‘Ma Rainey’s Black Bottom’ Review: All the Blues That’s Fit to Sing


She also represents the old school — an established star who works in a Southern style that Levee thinks is behind the times. Part of the history embedded in the play is the story of the Great Migration of Black Southerners to the industrial cities of the North, and Levee suspects that his fleet, light-fingered approach to the blues will appeal to the tastes of the migrants, and also cross over to white record buyers. He epitomizes a different kind of artistic temperament as well — cocky, impulsive, tilting toward self-destruction. He argues with the other musicians, refusing to listen when they try to talk sense to him. He seduces Dussie Mae, a risky career move to say the least. He’s a young man in a hurry, eager to cash checks before they’ve been written.

Of course it’s hard to watch Levee — to marvel at Boseman’s lean and hungry dynamism — without feeling renewed shock and grief at Boseman’s death earlier this year. And though “Ma Rainey’s Black Bottom” has been around for a long while and will endure in the archive, the algorithm and the collective memory, there is something especially poignant about encountering it now.

Not because it’s timely in an obvious or literal way — the argument of Wilson’s oeuvre is that time to reckon with racism is always now, because Black lives have always mattered — but because of some unexpected emotional resonances. Wilson’s text is a study in perseverance, but it’s haunted by loss, and to encounter it at the end of 2020 is to feel the weight of accumulated absences.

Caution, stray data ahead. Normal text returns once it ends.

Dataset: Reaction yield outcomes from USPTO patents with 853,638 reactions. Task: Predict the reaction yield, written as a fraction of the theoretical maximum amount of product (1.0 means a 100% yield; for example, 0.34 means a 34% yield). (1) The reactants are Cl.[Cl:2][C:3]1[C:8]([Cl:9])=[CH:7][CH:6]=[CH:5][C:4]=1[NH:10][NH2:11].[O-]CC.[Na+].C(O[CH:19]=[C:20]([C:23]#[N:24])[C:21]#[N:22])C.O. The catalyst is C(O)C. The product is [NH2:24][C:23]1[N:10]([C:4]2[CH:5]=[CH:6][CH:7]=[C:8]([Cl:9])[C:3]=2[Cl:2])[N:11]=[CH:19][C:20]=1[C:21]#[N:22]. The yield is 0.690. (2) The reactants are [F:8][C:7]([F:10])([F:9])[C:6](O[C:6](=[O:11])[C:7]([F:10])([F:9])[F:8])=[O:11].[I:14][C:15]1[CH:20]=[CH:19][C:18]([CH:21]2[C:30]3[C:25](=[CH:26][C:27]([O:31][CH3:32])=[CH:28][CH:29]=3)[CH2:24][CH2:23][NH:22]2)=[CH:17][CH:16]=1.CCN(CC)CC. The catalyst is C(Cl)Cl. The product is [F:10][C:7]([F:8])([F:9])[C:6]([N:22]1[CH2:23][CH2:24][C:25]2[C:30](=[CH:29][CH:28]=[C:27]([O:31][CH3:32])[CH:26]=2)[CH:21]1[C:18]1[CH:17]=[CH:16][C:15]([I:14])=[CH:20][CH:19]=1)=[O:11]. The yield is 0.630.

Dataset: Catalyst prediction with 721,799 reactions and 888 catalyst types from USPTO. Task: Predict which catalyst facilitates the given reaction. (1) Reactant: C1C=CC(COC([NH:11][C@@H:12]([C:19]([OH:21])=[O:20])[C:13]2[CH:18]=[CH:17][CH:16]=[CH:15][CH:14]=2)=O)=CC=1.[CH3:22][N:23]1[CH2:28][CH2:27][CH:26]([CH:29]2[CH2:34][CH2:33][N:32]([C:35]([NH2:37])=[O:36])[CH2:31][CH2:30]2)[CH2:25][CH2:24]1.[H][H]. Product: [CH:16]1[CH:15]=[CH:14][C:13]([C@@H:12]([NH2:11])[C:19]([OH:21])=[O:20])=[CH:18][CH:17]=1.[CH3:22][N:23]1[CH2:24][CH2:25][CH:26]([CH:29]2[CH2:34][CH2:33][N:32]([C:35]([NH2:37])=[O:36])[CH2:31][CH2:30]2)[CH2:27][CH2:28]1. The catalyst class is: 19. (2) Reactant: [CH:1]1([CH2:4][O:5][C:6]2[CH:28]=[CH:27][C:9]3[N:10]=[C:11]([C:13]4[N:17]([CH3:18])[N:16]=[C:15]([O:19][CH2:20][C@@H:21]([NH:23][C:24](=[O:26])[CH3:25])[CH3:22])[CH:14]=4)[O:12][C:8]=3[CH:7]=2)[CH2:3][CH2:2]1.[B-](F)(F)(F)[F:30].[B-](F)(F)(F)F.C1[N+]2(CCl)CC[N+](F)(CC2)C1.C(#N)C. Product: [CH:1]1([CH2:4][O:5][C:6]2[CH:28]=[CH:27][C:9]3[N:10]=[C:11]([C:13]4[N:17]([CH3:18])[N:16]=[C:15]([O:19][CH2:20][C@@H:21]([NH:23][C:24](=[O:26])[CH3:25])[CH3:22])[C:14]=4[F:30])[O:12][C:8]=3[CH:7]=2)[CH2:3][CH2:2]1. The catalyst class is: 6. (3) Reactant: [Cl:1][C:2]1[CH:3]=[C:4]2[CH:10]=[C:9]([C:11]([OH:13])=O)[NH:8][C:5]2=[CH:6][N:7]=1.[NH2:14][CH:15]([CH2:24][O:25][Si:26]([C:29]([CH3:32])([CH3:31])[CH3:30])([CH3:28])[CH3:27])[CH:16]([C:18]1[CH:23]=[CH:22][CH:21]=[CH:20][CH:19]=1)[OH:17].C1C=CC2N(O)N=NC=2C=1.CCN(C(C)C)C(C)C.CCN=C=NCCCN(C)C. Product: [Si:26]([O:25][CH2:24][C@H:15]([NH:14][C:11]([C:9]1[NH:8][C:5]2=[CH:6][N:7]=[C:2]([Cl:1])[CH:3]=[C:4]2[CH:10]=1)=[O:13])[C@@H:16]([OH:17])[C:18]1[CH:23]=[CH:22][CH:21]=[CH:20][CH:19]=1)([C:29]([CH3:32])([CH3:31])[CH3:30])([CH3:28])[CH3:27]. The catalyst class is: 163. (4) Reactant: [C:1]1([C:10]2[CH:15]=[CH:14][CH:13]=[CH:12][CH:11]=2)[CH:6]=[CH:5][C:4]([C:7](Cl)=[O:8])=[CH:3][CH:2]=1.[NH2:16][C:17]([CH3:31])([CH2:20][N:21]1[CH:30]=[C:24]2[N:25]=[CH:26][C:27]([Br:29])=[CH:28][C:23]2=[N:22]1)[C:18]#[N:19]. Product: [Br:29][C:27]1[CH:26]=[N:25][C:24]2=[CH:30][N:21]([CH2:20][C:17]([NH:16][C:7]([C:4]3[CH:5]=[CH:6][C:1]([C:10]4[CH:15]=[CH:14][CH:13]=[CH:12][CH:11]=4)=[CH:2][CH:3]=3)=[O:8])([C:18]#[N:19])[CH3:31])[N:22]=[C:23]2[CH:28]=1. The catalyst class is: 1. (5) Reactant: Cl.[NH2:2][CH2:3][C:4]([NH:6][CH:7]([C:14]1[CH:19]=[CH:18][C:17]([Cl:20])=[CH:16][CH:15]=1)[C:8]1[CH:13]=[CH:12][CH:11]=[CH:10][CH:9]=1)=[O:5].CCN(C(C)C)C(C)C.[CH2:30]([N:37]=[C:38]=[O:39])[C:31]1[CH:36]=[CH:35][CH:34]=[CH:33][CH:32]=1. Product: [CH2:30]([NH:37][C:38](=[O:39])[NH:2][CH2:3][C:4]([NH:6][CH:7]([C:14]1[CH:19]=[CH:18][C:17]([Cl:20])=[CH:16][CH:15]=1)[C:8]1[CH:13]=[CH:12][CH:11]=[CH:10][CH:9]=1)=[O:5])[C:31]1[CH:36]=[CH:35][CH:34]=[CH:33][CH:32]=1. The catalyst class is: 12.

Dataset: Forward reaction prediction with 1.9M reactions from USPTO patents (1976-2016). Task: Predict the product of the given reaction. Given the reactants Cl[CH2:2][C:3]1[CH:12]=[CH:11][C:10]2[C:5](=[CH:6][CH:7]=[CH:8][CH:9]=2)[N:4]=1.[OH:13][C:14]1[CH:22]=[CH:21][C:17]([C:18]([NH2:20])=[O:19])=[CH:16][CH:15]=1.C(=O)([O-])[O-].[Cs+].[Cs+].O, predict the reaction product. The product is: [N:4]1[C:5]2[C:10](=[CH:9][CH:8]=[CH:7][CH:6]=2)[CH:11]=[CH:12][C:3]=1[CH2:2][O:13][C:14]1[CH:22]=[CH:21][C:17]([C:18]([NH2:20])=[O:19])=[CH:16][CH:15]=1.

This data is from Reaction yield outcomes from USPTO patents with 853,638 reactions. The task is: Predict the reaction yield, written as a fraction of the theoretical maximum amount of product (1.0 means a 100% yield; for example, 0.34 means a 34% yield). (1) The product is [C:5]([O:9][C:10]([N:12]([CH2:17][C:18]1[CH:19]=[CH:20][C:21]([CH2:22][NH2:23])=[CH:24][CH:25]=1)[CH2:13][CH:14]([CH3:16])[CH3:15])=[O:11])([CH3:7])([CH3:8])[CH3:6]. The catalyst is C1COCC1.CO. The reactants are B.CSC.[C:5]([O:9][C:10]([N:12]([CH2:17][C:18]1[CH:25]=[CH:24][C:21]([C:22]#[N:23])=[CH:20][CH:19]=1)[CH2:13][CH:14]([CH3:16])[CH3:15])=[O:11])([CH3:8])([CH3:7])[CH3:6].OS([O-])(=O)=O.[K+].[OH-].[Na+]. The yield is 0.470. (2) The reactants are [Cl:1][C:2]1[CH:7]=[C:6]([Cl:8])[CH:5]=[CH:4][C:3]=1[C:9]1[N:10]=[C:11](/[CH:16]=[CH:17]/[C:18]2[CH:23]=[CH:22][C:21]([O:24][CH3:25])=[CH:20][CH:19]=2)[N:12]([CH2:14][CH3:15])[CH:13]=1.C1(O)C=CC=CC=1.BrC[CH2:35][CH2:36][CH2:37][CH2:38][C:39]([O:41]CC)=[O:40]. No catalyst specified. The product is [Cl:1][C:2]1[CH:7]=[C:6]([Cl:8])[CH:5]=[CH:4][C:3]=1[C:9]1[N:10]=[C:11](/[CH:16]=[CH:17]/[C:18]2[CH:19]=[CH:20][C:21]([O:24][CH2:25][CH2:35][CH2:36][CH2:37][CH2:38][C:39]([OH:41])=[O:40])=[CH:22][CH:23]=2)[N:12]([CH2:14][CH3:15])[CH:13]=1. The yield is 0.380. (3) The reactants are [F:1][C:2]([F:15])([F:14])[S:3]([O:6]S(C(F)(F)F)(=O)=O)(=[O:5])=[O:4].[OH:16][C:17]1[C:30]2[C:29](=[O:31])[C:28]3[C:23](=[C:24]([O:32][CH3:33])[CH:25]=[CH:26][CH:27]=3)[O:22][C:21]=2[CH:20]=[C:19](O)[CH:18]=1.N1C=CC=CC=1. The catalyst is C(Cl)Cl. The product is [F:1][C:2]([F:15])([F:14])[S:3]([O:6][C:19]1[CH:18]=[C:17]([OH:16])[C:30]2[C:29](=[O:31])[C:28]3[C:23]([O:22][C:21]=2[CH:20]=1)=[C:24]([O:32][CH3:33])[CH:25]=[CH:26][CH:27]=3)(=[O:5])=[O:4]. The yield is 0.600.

Some are permanent and tragic, like losing Boseman at just 43. Others are, we hope, temporary. This is a rendering of a work written for the stage that begins with a concert — a sweaty, sensual spectacle of the blues in action. It’s also a movie that you’ll most likely encounter in your living room or on your laptop, further confounding an inevitable identity conundrum. Should we call this theater, cinema or television — or a sometimes graceful, sometimes clumsy hybrid of all three?

Maybe the question doesn’t matter, or maybe it will matter more once we regain our critical bearings and the theaters and nightclubs fill up again. But at the moment, “Ma Rainey’s Black Bottom” is a powerful and pungent reminder of the necessity of art, of its sometimes terrible costs and of the preciousness of the people, living and dead, with whom we share it. “Blues help you get out of bed in the morning,” Ma says. “You get up knowing you ain’t alone.”

Ma Rainey’s Black Bottom
Rated R. Running time: 1 hour 34 minutes. Watch on Netflix.



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